From Wikipedia, the free encyclopedia
Tomás de Torquemada, 15th-century Spanish Dominican friar and Grand Inquisitor

An inquisitor was an official (usually with judicial or investigative functions) in an inquisition – an organization or program intended to eliminate heresy and other things contrary to the doctrine or teachings of the Catholic faith. Literally, an inquisitor is one who "searches out" or "inquires" (Latin inquirere < quaerere, 'to seek').

In some cases, inquisitors sought out the social networks that people used to spread heresy.

There were multiple national inquisitions with different approaches and targets.


In the Albigensian Crusade a second-hand story arose that inquisitor and general Arnaud Amalric at the storming of Béziers advocated general slaughter, saying “Kill them. For God knows who are his.”[1] Amalric's own report to the Pope was that his troops jumped the gun and took over the town violently before he was aware.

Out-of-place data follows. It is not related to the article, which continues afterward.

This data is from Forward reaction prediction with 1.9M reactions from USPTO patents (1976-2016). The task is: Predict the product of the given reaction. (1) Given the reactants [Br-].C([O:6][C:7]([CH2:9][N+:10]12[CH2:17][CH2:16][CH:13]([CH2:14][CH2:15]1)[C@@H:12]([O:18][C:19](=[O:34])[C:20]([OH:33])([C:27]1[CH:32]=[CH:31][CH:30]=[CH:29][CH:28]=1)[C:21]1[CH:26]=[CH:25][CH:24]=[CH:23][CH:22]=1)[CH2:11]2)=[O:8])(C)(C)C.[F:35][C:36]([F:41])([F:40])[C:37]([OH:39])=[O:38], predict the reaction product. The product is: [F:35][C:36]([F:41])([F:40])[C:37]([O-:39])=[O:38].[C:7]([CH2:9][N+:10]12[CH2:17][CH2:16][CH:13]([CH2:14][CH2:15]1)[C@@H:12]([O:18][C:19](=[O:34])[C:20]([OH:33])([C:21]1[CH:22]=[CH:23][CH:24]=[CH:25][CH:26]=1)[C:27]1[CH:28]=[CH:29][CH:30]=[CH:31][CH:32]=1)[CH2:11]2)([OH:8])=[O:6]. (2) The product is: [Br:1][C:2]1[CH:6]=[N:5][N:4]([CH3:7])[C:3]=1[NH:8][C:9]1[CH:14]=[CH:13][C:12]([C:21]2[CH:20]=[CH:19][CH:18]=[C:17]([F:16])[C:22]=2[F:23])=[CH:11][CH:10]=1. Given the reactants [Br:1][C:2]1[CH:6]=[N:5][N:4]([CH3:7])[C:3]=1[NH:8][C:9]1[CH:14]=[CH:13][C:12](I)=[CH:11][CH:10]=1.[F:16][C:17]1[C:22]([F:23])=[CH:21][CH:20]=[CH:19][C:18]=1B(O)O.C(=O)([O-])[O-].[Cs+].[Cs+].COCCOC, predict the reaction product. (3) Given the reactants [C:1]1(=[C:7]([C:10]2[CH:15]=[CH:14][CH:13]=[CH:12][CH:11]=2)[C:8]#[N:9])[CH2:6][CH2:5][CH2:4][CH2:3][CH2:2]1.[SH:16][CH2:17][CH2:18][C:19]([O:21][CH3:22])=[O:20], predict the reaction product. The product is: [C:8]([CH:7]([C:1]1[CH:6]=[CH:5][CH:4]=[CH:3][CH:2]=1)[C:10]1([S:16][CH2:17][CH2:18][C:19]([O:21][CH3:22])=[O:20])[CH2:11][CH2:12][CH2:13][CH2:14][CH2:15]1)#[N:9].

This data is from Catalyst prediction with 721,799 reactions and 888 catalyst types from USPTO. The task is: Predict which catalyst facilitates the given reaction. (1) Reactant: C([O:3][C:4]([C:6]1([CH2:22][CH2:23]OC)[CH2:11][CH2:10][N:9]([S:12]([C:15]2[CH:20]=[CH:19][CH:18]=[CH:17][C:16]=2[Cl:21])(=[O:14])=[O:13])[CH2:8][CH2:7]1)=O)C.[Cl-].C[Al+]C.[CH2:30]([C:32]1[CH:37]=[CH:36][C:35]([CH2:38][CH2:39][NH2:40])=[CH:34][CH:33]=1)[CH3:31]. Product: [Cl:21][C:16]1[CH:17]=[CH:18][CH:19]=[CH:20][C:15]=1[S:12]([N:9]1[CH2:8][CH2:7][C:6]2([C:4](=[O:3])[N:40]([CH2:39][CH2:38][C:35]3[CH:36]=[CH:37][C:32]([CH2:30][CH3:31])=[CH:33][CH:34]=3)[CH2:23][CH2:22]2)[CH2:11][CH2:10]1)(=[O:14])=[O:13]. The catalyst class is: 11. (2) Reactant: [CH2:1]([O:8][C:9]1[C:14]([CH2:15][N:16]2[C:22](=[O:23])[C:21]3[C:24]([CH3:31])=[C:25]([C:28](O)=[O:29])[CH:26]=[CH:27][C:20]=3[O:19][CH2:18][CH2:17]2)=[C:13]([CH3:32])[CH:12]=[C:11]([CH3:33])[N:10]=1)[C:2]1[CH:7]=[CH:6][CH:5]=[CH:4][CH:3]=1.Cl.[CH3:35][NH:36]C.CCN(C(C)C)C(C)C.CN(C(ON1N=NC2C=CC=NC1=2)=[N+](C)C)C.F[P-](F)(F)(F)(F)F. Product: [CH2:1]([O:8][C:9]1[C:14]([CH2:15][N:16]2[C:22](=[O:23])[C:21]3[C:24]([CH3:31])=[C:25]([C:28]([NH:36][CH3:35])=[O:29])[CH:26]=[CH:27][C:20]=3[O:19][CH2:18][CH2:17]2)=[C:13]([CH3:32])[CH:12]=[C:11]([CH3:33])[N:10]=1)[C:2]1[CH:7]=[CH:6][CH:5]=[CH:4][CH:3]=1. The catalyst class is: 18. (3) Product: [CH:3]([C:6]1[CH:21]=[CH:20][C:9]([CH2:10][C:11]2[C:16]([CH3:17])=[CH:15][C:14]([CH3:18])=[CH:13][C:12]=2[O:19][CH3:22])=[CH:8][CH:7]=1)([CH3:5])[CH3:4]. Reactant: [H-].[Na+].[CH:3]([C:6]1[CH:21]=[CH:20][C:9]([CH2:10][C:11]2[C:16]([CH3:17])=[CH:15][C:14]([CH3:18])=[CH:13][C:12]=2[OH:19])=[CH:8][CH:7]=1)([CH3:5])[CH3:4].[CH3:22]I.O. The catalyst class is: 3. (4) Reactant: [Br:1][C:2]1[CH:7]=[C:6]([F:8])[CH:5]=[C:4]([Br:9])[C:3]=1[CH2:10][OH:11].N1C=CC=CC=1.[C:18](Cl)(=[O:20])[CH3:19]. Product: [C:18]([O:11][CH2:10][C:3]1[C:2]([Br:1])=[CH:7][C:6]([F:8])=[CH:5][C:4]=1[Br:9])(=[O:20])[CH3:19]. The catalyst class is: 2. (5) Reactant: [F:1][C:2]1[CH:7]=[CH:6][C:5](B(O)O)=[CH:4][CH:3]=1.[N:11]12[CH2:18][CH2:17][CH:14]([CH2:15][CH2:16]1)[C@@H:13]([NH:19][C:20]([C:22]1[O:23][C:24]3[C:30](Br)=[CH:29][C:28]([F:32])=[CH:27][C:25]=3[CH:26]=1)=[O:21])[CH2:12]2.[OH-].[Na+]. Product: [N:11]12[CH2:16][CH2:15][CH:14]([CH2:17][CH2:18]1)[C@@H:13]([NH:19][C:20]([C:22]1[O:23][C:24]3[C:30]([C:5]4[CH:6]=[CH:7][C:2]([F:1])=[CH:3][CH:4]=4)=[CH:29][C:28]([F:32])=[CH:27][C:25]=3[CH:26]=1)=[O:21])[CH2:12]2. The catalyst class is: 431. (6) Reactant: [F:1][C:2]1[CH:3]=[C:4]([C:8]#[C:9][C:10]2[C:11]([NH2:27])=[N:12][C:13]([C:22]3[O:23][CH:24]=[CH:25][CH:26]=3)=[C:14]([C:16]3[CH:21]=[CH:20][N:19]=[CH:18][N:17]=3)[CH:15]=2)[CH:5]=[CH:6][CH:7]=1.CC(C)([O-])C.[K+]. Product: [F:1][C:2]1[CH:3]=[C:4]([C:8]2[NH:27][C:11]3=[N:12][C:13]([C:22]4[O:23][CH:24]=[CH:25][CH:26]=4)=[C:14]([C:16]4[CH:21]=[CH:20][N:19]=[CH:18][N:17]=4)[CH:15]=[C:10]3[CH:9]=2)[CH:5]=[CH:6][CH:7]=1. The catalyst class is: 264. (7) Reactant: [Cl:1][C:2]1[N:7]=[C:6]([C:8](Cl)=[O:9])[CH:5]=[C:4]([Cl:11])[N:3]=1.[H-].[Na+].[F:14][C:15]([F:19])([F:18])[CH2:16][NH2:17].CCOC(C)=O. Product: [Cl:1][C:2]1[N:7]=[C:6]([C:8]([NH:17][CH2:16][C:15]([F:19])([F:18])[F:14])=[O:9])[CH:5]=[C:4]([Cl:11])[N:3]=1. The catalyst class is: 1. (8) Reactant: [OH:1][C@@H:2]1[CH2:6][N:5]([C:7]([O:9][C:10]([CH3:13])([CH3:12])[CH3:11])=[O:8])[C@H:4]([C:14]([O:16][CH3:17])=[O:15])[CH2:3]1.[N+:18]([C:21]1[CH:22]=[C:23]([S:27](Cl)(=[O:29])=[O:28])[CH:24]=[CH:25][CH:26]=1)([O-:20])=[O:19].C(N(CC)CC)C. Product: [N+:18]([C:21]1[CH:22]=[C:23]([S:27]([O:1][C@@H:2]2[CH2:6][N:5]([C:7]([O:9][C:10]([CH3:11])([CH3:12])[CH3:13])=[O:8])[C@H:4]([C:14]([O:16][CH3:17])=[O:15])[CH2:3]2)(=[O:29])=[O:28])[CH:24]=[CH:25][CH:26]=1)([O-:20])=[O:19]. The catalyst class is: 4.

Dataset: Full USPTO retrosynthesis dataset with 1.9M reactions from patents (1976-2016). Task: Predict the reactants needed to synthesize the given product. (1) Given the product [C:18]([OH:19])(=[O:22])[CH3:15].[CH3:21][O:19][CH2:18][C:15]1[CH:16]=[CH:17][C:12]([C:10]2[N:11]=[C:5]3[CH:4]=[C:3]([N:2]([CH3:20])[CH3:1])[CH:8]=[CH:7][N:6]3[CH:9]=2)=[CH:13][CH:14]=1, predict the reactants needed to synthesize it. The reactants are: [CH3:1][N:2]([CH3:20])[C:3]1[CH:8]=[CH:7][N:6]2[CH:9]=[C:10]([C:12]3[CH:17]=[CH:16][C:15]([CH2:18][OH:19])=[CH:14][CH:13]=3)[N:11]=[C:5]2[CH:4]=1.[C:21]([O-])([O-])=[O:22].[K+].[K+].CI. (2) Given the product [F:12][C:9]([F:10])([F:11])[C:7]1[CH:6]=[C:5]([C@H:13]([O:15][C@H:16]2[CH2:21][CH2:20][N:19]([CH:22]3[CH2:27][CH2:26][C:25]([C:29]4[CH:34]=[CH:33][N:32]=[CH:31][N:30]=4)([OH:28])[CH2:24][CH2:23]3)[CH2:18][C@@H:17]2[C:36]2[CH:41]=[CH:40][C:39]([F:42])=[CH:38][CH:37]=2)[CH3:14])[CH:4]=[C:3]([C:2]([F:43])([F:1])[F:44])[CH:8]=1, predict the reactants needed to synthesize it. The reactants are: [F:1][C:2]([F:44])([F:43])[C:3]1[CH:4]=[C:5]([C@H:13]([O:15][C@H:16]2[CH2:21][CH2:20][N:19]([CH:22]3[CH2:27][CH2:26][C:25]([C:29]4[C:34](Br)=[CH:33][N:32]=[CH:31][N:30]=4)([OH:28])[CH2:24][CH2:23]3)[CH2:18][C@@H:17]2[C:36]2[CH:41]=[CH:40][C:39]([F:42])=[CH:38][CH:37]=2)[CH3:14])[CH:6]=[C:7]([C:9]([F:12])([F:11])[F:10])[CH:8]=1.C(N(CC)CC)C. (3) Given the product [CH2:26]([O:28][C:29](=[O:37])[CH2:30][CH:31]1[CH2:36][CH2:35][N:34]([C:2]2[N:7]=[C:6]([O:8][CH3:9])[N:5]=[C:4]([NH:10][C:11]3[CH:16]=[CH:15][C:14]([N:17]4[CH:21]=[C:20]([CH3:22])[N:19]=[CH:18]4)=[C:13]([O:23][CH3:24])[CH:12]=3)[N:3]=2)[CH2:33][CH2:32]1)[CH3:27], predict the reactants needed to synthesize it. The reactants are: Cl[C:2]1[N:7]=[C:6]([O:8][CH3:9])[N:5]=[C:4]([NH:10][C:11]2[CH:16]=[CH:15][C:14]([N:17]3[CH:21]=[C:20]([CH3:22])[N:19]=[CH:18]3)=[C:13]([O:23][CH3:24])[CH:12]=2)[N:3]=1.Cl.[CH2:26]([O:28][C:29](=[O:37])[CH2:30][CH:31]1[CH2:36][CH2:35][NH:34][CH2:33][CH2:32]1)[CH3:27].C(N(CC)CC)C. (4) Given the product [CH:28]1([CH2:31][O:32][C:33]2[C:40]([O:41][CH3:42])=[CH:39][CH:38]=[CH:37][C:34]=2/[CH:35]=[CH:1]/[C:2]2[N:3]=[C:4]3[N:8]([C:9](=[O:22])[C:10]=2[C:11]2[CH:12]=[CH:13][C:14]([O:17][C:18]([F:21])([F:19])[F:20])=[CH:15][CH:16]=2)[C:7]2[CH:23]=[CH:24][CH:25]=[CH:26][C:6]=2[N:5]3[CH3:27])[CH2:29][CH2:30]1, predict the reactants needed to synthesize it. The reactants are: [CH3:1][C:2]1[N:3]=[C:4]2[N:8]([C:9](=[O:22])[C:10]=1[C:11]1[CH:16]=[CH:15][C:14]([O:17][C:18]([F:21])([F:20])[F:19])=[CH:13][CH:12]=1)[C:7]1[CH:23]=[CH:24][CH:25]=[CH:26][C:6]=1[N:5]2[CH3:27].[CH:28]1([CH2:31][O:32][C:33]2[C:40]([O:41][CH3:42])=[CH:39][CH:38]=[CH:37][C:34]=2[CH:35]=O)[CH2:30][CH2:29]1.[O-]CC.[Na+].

Prominent inquisitors[edit]

Some of the better-known and notable inquisitors throughout history include:

From fiction[edit]

See also[edit]


  1. ^ Ormerod, Paul; Roach, Andrew P (2004-08-15). "The Medieval inquisition: scale-free networks and the suppression of heresy". Physica A: Statistical Mechanics and Its Applications. 339 (3): 648. arXiv:cond-mat/0306031. Bibcode:2004PhyA..339..645O. doi:10.1016/j.physa.2004.03.020. ISSN 0378-4371. S2CID 10947858.